While that question might cause consternation and confusion away from these pages, hopefully all here know the reason the price of silver is so utterly disconnected from its actual supply and demand is because the price function has been usurped and captured by something outside our understanding of the law of supply and demand. Embedded in the law of supply and demand is the fulcrum of price, so much so that it’s more proper to call it the law of supply and demand and price.

That’s because price is supposed to serve as the key variable balancing supply and demand. Too much supply, the price is supposed to go down. Too much demand, the price is supposed to go up.  In silver, we’ve had a case of too much demand for more than the past 10 months and the price hasn’t gone up. Why is that? Because the actual price function was taken away – captured – by a substitute price determined by paper trading on the COMEX – and in full view of a federal regulator and industry self-regulator, both created to prevent such a false price setting mechanism.

Moreover, the phony substitute price function, according to regular documentation provided by the regulators, is controlled by no more than 8 participants on the short-selling side. In reality, just 4 large traders on the short side dominate the sell side and while I don’t mention it near often enough, the short side is further dominated by no more than one or two large traders. This concentration is the hallmark of price manipulation, as set out by the CFTC itself. The concentrated short position in COMEX silver can’t be legitimately explained away, otherwise it would have been explained by the Commission by now.

So, the real question is not how much longer before silver prices reflect the undeniable surge in investment demand, but rather how long the 8, 4, or 1 or 2 big COMEX short sellers can continue to dominate the price function in the law of supply and demand? Perhaps this might seem like a difference without a distinction, but think of it as clarifying a question that begs for an answer. Look at it this way – what if there was no such thing as a concentrated short position in silver that stood head and shoulders above comparable positions in all other commodities? How would anyone possibly explain why silver prices were so contained in the face of all the data showing unprecedented investment demand?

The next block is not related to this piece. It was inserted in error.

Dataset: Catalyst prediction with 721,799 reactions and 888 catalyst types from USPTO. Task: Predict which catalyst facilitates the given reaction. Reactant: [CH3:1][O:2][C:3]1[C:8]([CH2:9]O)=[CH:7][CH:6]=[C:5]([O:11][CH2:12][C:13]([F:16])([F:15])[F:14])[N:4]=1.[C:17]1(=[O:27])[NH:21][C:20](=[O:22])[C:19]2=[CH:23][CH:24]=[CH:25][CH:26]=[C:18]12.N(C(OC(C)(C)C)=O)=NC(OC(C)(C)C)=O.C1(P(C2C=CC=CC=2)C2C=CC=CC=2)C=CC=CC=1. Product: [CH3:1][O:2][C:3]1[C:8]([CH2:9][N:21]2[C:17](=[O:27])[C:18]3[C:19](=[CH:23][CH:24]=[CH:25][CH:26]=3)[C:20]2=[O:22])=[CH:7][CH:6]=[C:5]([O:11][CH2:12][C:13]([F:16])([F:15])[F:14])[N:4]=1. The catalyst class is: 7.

As frustrating as it is waiting for silver prices to react to actual supply and demand, knowing the disconnect has been caused by the concentrated short selling of a handful of large traders and that the regulators, both the CFTC and CME Group, have been unable to address this matter, should make it easier. At a minimum, it allows everyone to buy and hold silver at artificially suppressed prices as long as the concentrated short position is intact. Once the concentrated short position is sharply reduced, as it must occur some day, that particular buying advantage will be gone – most likely forever.

The reason the concentrated short position in COMEX silver futures must be permanently reduced someday is because physical demand, both industrial and investment buying, shows no sign of abating and physical supplies show no sign of meaningful increase. This is the reason silver prices bounced so sharply off the super-depressed lows of last year. Other new factors portending the big shorts have run out of luck is their actual financial performance over the past year, which is the absolute worst ever and the fact that the former big dominant concentrated short, JPMorgan, has flown the short coop.

To these factors, another new one can be added – the CFTC’s response of May 3, in which it broke sharply with its previous contention that there was nothing wrong with the concentrated short position in COMEX silver. Even if the Commission hasn’t communicated forcefully to the big silver shorts about reducing those positions, it stands to reason it likely questioned the biggest shorts about why they were so heavily short silver. After all, how else would the Commission discover why the short position was so large and out of place with all other commodities other than to ask those holding the position? The big shorts aren’t dumb and merely being asked about why they were so heavily short would be enough to trigger concern and an intent to eliminate further inquiries.